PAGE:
The Seahawks needed a yard. The Rams defense knew that this time, unlike in the Super Bowl, they would give the ball to Marshawn Lynch.

Once again, Pete Carroll's choice didn't work out. Rams defensive linemen Michael Brockers and Aaron Donald stuffed Lynch for a 1-yard loss on fourth down to seal a 34-31 overtime victory over the two-time defending NFC champs Sunday.

"We were thinking run," Donald said. "It's short yardage and we know they've got Lynch back there and we knew they were going to give it to him."

Carroll said the play had been getting 2 or 3 yards "all day long." The Seahawks' bid to keep overtime going died at the Rams' 43, about 10 yards shy of field goal range.

Rams coach Jeff Fisher invited Will Jimeno, who survived 13 hours under World Trade Center rubble, to speak to his team on Saturday. Jimeno emphasized the ability to bounce back in the face of adversity. Evidently, nobody took those words to heart more than Nick Foles.
With new faces, Seahawks defense lit up in 34-31 loss

So much for not missing Kam Chancellor. Dion Bailey, playing in place of Chancellor, who is holding out, was beaten by tight end Lance Kendricks for the game-tying score.

For the better part of the past decade, when the Rams faced adversity, they folded up their tents and called it a day. But not in the 2015 season opener, as resilient quarterback Nick Foles set an example for the team.

"I don't know how they got the penetration, but they did," he said.

The Rams assembled a defense that features five first-round picks up front for just such a moment. They sacked Wilson six times, getting two each from Donald and Robert Quinn.

"We wanted to start fast," Quinn said. "A.D. started it off and after that, guys tried to follow him."

Greg Zuerlein kicked a 37-yard field goal on the opening drive of overtime.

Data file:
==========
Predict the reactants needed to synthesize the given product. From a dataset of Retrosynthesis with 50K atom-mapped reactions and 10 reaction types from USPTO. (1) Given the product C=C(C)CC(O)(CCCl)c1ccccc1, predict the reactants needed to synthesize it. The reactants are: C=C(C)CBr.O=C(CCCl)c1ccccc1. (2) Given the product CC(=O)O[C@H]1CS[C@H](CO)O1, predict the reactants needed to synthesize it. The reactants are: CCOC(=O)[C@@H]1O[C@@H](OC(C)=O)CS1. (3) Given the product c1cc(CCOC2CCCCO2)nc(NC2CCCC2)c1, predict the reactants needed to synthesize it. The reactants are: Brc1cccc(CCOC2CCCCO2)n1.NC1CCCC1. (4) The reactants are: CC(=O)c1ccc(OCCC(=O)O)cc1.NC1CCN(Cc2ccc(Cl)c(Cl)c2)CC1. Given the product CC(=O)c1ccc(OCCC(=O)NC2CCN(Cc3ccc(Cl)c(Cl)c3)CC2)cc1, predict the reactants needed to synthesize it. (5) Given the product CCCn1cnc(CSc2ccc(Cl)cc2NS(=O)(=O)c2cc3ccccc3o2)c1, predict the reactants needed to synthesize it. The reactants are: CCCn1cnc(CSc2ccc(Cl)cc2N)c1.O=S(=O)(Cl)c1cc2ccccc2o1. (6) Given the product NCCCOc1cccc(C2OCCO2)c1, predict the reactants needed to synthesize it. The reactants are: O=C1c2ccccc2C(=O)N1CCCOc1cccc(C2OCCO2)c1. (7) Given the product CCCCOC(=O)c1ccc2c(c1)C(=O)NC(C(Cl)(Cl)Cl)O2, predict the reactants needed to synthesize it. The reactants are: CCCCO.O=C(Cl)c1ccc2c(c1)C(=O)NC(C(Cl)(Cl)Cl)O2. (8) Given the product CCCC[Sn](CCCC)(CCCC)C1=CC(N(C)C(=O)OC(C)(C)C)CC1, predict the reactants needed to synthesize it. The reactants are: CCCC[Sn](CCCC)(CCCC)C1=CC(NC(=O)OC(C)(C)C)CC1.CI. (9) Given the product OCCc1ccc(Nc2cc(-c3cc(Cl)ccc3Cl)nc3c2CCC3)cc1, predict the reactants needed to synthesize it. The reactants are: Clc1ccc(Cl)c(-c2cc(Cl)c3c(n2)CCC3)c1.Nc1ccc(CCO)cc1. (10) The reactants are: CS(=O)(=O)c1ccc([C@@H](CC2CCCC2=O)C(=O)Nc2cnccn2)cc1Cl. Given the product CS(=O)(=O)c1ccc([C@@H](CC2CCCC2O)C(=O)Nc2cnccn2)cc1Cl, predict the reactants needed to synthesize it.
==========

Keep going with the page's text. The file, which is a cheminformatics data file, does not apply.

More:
The Rams watched a 24-13 lead disappear, as Seattle scored 18 points in the fourth quarter, capped by Cary Williams' strip-and-score of Nick Foles with 4:39 left.

With 53 seconds left, the Rams tied the game at 31 after Seahawks defensive back Dion Bailey -- the replacement for holdout Kam Chancellor -- stumbled on Lance Kendricks' 37-yard touchdown catch.

"It was a matchup I took," Foles said. "Lance gave a little move and ran right by him."

Bailey, who made his NFL debut, said "I was just too flat-footed, tried to open up and fell down. At that point I've got to tackle him and live to fight another day."

The Seahawks opened overtime with an onside kick that could have given them a shot at winning the game outright, as Bradley Marquez caught Steven Hauschka's popped-up attempt. After throwing a flag for an illegal fair catch, officials ruled the ball was kicked directly in the air, so Marquez was OK raising his hand.

Carroll said it wasn't supposed to have been of a pooch kick.

"We didn't execute the kick right, simple as that," Carroll said. "We were kicking the ball way down the field."

Foles hit Steadman Bailey for a 22-yard catch for the key gain to set up Zuerlein's kick.

The Seahawks had another special-teams letdown when Tavon Austin returned a 57-yard punt by Jon Ryan 75 yards for a touchdown.

Austin was virtually untouched on two touchdowns, also scoring on a 16-yard run.

"I didn't think he was ever going to punt it to me," Austin said. "My blockers were set up and I just kicked in it gear and scored."

The play by the defense helped the Rams make up for three lost fumbles.

"Normally when we get three turnovers and they get one, we win," Carroll said. "We've been doing that for a long time."

Foles was 18-for-27 for 297 yards and one TD with no interceptions in his St. Louis debut.

Wilson was 32-for-41 for 251 yards with a TD and an interception, and added 31 yards on eight carries.

Rookie Tyler Lockett had a 57-yard punt return TD and Jimmy Graham caught a touchdown pass in the fourth for Seattle.

The Rams announced 51,792 tickets had been distributed, but the 66,000-seat capacity Edward Jones Dome looked to be a little more than half-filled.